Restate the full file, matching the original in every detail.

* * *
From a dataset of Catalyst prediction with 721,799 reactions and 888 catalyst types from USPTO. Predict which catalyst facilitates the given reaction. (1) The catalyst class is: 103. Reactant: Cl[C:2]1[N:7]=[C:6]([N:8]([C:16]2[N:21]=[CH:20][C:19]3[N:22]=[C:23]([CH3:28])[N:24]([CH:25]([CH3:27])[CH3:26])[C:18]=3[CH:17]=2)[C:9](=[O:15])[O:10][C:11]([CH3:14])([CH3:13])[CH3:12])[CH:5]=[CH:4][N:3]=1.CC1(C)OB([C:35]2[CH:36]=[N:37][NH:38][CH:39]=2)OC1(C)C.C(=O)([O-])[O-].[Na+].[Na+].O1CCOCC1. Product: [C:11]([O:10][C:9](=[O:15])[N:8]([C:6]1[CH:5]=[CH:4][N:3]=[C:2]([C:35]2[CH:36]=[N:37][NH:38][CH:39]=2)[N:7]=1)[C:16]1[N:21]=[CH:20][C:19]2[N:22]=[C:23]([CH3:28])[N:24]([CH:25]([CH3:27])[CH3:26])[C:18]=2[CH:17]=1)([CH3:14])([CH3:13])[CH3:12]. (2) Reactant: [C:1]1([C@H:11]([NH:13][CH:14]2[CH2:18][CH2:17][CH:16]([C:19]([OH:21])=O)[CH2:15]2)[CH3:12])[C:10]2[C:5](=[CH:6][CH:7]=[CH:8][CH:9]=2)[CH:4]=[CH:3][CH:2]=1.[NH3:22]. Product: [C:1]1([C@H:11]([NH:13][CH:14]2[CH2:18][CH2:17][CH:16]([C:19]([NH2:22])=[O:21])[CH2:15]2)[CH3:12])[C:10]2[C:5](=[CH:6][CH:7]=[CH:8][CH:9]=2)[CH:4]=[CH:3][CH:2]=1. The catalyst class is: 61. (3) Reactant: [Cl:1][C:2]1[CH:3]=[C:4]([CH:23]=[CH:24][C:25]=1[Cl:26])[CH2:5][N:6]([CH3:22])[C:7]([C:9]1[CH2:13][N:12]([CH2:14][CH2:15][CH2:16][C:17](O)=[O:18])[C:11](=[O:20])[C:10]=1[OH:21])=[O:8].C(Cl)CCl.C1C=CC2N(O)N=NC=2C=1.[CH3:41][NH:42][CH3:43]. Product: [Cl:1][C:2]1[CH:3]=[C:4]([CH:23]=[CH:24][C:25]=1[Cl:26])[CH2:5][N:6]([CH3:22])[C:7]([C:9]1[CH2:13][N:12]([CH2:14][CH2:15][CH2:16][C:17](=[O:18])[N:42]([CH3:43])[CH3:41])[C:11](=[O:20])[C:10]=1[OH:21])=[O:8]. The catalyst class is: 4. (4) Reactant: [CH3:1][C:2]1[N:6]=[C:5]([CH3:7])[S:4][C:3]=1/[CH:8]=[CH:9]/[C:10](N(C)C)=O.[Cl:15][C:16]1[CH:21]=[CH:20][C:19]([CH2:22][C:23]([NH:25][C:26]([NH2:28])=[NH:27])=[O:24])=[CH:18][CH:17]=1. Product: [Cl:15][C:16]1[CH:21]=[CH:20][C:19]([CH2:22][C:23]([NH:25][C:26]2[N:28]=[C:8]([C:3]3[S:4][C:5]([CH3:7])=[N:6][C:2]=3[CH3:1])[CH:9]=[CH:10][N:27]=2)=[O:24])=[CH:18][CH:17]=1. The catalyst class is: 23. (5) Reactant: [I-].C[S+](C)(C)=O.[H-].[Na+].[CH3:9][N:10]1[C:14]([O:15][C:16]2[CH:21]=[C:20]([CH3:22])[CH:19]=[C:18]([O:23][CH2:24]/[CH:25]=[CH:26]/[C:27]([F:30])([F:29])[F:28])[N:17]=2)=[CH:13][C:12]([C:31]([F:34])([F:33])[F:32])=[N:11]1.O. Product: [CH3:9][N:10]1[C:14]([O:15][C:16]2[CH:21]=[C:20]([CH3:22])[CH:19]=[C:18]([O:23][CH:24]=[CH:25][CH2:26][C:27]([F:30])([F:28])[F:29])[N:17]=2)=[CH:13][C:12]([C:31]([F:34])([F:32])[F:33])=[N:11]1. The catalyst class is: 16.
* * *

From a dataset of Catalyst prediction with 721,799 reactions and 888 catalyst types from USPTO. Predict which catalyst facilitates the given reaction. (1) The catalyst class is: 103. Reactant: Cl[C:2]1[N:7]=[C:6]([N:8]([C:16]2[N:21]=[CH:20][C:19]3[N:22]=[C:23]([CH3:28])[N:24]([CH:25]([CH3:27])[CH3:26])[C:18]=3[CH:17]=2)[C:9](=[O:15])[O:10][C:11]([CH3:14])([CH3:13])[CH3:12])[CH:5]=[CH:4][N:3]=1.CC1(C)OB([C:35]2[CH:36]=[N:37][NH:38][CH:39]=2)OC1(C)C.C(=O)([O-])[O-].[Na+].[Na+].O1CCOCC1. Product: [C:11]([O:10][C:9](=[O:15])[N:8]([C:6]1[CH:5]=[CH:4][N:3]=[C:2]([C:35]2[CH:36]=[N:37][NH:38][CH:39]=2)[N:7]=1)[C:16]1[N:21]=[CH:20][C:19]2[N:22]=[C:23]([CH3:28])[N:24]([CH:25]([CH3:27])[CH3:26])[C:18]=2[CH:17]=1)([CH3:14])([CH3:13])[CH3:12]. (2) Reactant: [C:1]1([C@H:11]([NH:13][CH:14]2[CH2:18][CH2:17][CH:16]([C:19]([OH:21])=O)[CH2:15]2)[CH3:12])[C:10]2[C:5](=[CH:6][CH:7]=[CH:8][CH:9]=2)[CH:4]=[CH:3][CH:2]=1.[NH3:22]. Product: [C:1]1([C@H:11]([NH:13][CH:14]2[CH2:18][CH2:17][CH:16]([C:19]([NH2:22])=[O:21])[CH2:15]2)[CH3:12])[C:10]2[C:5](=[CH:6][CH:7]=[CH:8][CH:9]=2)[CH:4]=[CH:3][CH:2]=1. The catalyst class is: 61. (3) Reactant: [Cl:1][C:2]1[CH:3]=[C:4]([CH:23]=[CH:24][C:25]=1[Cl:26])[CH2:5][N:6]([CH3:22])[C:7]([C:9]1[CH2:13][N:12]([CH2:14][CH2:15][CH2:16][C:17](O)=[O:18])[C:11](=[O:20])[C:10]=1[OH:21])=[O:8].C(Cl)CCl.C1C=CC2N(O)N=NC=2C=1.[CH3:41][NH:42][CH3:43]. Product: [Cl:1][C:2]1[CH:3]=[C:4]([CH:23]=[CH:24][C:25]=1[Cl:26])[CH2:5][N:6]([CH3:22])[C:7]([C:9]1[CH2:13][N:12]([CH2:14][CH2:15][CH2:16][C:17](=[O:18])[N:42]([CH3:43])[CH3:41])[C:11](=[O:20])[C:10]=1[OH:21])=[O:8]. The catalyst class is: 4. (4) Reactant: [CH3:1][C:2]1[N:6]=[C:5]([CH3:7])[S:4][C:3]=1/[CH:8]=[CH:9]/[C:10](N(C)C)=O.[Cl:15][C:16]1[CH:21]=[CH:20][C:19]([CH2:22][C:23]([NH:25][C:26]([NH2:28])=[NH:27])=[O:24])=[CH:18][CH:17]=1. Product: [Cl:15][C:16]1[CH:21]=[CH:20][C:19]([CH2:22][C:23]([NH:25][C:26]2[N:28]=[C:8]([C:3]3[S:4][C:5]([CH3:7])=[N:6][C:2]=3[CH3:1])[CH:9]=[CH:10][N:27]=2)=[O:24])=[CH:18][CH:17]=1. The catalyst class is: 23. (5) Reactant: [I-].C[S+](C)(C)=O.[H-].[Na+].[CH3:9][N:10]1[C:14]([O:15][C:16]2[CH:21]=[C:20]([CH3:22])[CH:19]=[C:18]([O:23][CH2:24]/[CH:25]=[CH:26]/[C:27]([F:30])([F:29])[F:28])[N:17]=2)=[CH:13][C:12]([C:31]([F:34])([F:33])[F:32])=[N:11]1.O. Product: [CH3:9][N:10]1[C:14]([O:15][C:16]2[CH:21]=[C:20]([CH3:22])[CH:19]=[C:18]([O:23][CH:24]=[CH:25][CH2:26][C:27]([F:30])([F:28])[F:29])[N:17]=2)=[CH:13][C:12]([C:31]([F:34])([F:32])[F:33])=[N:11]1. The catalyst class is: 16.